Sunshine Christopher Fisher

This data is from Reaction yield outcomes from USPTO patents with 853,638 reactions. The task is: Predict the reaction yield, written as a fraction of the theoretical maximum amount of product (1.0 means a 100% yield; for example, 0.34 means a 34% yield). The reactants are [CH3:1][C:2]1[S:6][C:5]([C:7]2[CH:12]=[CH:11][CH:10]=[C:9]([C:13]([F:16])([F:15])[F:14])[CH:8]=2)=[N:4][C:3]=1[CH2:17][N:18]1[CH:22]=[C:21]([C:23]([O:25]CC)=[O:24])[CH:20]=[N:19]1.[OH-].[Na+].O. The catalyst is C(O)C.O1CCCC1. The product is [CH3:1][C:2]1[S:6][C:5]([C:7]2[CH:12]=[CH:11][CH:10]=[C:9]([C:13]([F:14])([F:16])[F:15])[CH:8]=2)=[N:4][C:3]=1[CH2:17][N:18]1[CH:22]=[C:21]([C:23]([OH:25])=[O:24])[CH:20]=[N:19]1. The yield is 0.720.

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AP English Literature January 29, 2013 “Sunshine” Even though he is attacked by something he knows as his loving pet, the young boy from Christopher Fisher’s essay “Scars” -on the topic of “Sunshine”- is left feeling guilty, despaired, and mournful for his late rooster, Sunshine. His father unsympathetically executes his pet and his mother briskly prepares him to be cooked for dinner by "plucking Sunshine in the kitchen sink, dropping fistfuls of bright yellow feathers,” which left the boy in a state of sorrow to “slouch[ed] off to his bedroom to cry.” He promises himself that he will not eat, calling it “cannibalistic” and “obscene,” that outlines his dedication to his departed friend. But, when he sits down at the table and watches his family “feast on mashed potatoes, peas, corn, hot biscuits, and fried Sunshine,” he feels hunger arise inside of him, showing that despite his feelings for his pet, he is lured by his appetite. “Don’t give in! He was your friend!” he tells himself in an attempt to subside his cravings for his pet, but it is to no avail. The boy sees “his own trembling hand reach across the table,” as if his hand was determined to eat the drumstick and he had no free will, and the fingers of his hand “grasped a warm, crispy drumstick and pulled it toward his plate.” Despite referring throughout the story to the rooster still as Sunshine, even though he was being cooked for their meal, this shows that the narrator still thought of him as his friend, despite the “powerful temptation” that overtook his will to resist eating his dearly departed

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